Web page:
The popular Linux desktop has a new coat of paint and new touch gestures, but is it a match for Android?
The KDE Community has announced the release of KDE Plasma 5.25, the latest version of the popular Linux desktop. The release features a number of graphical enhancements plus improved touch controls.
What’s New in KDE Plasma 5.25?
The developers of KDE took to Twitter to announce the release of Plasma 5.25:
The most visible change to Plasma 5.25 is its appearance. The desktop can sync highlight colors to a user’s desktop picture.
Users can also search among their open windows using something called Overview. Users can search for browser tabs, applications, and documents. KDE has produced a short video showing Plasma 5.25 in action:
There are also new touch gestures that work on both laptop trackpads and touchscreens. Users can open Overview with a four-finger pinch, switch among virtual desktops with a three-finger swipe, and see multiple virtual desktops with a four-finger swipe upwards. Mobile device users can configure how KDE responds to edge swipes with any of these options.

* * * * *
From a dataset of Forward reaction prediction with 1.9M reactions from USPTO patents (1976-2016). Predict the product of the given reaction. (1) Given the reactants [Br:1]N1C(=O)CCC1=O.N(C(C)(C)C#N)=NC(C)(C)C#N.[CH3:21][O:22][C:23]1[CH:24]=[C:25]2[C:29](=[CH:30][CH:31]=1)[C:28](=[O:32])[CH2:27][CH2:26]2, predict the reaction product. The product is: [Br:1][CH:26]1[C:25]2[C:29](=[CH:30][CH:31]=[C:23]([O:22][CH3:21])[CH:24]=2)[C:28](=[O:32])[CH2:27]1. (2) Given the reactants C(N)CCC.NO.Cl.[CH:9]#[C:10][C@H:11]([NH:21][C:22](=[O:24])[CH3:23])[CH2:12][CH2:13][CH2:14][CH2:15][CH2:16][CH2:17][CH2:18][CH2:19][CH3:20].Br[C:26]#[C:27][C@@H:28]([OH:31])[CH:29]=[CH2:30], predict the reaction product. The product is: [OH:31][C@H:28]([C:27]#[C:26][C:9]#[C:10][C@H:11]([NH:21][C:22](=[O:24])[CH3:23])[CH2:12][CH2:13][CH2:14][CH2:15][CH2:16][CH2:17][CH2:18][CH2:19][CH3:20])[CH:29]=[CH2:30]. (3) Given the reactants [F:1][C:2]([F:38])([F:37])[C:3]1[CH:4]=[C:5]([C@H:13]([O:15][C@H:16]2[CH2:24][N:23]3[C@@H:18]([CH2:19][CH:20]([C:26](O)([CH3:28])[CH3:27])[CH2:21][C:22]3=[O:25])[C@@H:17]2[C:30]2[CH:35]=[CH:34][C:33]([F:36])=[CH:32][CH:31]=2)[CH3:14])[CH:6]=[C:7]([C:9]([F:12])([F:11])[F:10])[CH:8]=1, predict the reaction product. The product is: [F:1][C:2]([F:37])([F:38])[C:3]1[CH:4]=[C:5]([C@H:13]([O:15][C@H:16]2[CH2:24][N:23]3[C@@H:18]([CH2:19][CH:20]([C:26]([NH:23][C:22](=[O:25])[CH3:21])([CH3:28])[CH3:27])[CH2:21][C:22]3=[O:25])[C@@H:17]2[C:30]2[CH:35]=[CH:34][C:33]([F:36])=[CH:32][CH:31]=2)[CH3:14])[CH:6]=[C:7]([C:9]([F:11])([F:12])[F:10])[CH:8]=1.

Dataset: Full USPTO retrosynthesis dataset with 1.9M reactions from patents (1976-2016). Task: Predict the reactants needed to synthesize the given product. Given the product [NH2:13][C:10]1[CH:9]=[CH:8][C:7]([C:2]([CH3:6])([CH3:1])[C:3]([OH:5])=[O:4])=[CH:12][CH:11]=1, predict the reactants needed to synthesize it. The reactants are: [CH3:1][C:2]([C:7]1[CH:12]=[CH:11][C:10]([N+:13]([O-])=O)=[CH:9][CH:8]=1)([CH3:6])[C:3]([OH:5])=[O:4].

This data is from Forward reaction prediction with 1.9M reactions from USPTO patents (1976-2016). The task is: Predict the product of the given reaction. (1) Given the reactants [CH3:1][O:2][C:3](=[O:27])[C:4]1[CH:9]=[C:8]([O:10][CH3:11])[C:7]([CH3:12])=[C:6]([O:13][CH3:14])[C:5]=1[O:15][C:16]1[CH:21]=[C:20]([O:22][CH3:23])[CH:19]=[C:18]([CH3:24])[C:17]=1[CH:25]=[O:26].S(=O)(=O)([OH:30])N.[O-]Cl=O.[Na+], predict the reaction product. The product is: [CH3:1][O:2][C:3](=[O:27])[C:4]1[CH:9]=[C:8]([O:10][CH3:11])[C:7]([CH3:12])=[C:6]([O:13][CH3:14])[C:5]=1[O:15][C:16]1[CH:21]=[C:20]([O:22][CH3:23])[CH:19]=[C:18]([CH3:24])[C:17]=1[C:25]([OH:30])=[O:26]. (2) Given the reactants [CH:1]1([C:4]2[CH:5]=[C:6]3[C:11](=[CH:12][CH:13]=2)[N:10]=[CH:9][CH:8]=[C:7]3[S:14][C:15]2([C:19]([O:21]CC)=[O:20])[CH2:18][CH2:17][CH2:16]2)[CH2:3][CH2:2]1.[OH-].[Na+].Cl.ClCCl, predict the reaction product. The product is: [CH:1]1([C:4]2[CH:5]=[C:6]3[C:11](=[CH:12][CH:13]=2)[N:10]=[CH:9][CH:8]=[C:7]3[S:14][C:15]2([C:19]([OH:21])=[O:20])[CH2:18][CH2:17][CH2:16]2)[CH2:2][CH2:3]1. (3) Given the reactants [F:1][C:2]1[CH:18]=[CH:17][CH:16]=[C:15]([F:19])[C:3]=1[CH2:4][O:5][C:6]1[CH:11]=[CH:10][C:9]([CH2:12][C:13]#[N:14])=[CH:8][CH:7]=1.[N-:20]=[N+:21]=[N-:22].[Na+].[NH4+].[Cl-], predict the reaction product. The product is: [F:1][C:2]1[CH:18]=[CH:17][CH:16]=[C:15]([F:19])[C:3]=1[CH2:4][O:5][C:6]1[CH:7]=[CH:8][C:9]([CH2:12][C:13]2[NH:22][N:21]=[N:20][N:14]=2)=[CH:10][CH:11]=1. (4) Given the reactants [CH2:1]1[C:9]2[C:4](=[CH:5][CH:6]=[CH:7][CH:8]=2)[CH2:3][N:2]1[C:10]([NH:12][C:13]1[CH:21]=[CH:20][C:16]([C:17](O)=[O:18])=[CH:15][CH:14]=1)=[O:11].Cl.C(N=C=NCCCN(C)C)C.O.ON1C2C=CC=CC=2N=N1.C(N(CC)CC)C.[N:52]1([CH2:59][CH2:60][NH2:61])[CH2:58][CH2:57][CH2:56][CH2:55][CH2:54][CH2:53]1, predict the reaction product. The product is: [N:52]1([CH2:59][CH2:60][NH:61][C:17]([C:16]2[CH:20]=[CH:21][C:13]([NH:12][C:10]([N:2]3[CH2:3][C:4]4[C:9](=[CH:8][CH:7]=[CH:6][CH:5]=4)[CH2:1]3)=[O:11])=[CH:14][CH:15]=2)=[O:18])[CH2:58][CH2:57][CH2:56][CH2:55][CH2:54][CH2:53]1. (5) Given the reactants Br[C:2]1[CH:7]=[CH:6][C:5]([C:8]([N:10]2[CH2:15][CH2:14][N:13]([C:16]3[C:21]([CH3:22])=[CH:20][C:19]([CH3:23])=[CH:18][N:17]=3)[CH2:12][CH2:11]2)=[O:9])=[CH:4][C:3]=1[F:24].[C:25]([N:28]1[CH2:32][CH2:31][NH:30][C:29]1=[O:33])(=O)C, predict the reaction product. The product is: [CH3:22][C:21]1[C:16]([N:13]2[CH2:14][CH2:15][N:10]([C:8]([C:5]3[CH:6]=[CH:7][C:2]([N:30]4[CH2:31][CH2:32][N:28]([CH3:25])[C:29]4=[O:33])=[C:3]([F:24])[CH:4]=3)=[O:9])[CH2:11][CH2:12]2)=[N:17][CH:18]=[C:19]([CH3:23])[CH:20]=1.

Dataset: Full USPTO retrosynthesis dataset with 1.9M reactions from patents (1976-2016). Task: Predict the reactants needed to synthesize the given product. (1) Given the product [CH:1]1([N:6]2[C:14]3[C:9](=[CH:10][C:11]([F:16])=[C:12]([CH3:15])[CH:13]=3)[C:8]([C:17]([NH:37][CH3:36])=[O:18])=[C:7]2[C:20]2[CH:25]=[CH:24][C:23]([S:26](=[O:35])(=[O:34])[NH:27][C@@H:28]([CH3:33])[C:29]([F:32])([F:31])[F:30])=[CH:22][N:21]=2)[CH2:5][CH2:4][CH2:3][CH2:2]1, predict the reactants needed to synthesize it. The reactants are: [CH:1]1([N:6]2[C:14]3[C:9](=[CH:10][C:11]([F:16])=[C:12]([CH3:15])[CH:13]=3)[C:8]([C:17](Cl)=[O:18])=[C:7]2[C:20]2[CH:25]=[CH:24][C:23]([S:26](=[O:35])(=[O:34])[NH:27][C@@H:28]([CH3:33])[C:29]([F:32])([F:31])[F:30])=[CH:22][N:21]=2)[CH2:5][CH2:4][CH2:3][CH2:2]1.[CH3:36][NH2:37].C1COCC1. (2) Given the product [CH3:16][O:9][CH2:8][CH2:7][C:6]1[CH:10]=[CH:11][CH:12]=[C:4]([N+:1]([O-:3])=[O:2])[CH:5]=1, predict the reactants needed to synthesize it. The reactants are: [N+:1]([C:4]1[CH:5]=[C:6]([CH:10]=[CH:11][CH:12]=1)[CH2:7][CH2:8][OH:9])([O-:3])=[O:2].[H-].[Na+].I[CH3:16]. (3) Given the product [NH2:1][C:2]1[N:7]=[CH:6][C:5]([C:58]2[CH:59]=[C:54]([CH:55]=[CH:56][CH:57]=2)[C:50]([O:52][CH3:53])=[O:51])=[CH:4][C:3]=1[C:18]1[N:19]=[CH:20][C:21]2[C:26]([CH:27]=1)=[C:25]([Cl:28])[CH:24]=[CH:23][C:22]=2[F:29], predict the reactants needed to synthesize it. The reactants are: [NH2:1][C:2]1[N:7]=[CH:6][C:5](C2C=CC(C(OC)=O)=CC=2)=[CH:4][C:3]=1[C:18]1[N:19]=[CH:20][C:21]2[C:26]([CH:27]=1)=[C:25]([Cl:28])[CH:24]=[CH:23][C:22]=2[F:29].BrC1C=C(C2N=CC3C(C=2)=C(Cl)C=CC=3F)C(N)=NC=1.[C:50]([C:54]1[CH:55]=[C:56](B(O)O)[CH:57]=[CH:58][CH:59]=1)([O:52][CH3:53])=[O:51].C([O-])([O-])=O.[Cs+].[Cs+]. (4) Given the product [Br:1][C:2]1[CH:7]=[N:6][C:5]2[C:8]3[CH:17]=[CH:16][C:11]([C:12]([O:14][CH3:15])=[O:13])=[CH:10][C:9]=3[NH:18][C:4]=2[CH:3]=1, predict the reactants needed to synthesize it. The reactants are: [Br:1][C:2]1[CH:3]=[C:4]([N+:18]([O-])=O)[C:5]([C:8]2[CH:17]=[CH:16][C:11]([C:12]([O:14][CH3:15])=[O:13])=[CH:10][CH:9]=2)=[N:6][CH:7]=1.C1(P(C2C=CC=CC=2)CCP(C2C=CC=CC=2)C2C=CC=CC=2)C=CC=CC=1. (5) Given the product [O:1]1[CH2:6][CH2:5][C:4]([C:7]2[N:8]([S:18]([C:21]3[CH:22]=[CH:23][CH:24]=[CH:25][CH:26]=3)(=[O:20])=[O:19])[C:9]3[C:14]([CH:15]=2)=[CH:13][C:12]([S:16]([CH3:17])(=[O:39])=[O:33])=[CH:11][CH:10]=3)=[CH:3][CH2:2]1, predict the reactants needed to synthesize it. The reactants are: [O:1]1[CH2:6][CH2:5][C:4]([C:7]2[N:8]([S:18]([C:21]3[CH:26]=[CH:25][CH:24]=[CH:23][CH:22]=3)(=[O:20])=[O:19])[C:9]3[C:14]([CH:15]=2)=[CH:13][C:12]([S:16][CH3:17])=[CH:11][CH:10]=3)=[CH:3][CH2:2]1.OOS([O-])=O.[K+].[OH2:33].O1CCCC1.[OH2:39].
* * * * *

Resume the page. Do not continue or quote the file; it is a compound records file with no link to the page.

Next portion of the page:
When Will Users Get KDE Plasma 5.25?
While KDE offers instructions on building KDE Plasma 5.25 from source code, most users will wait for their Linux distribution to update to the new version. The time it takes to ship Plasma will vary from distribution, but more bleeding-edge distros like Arch will likely offer it sooner.
Will KDE Plasma 5.25 Make It in the Mobile Market?
With KDE Plasma 5.25’s new touch gestures, the Linux desktop seems to be making a play for the mobile market. But there’s already one major Linux-based OS in the marketplace, and that’s Android.
While KDE Plasma is used on the Steam Deck in desktop mode and on the PinePhone, the overtly Linux-based mobile device market seems like a limited niche at the moment. It’s unclear if KDE Plasma 5.25 would change that.
KDE Plasma 5.25 Keeps Up KDE vs. GNOME Rivalry
KDE Plasma 5.25 carries on KDE’s reputation for attractive Linux desktops. It also follows on from the earlier overhaul in 2022 of its chief rival, GNOME. The Linux desktop has remarkable and confusing diversity, and choosing between the two is one of the first choices that prospective Linux users have to make.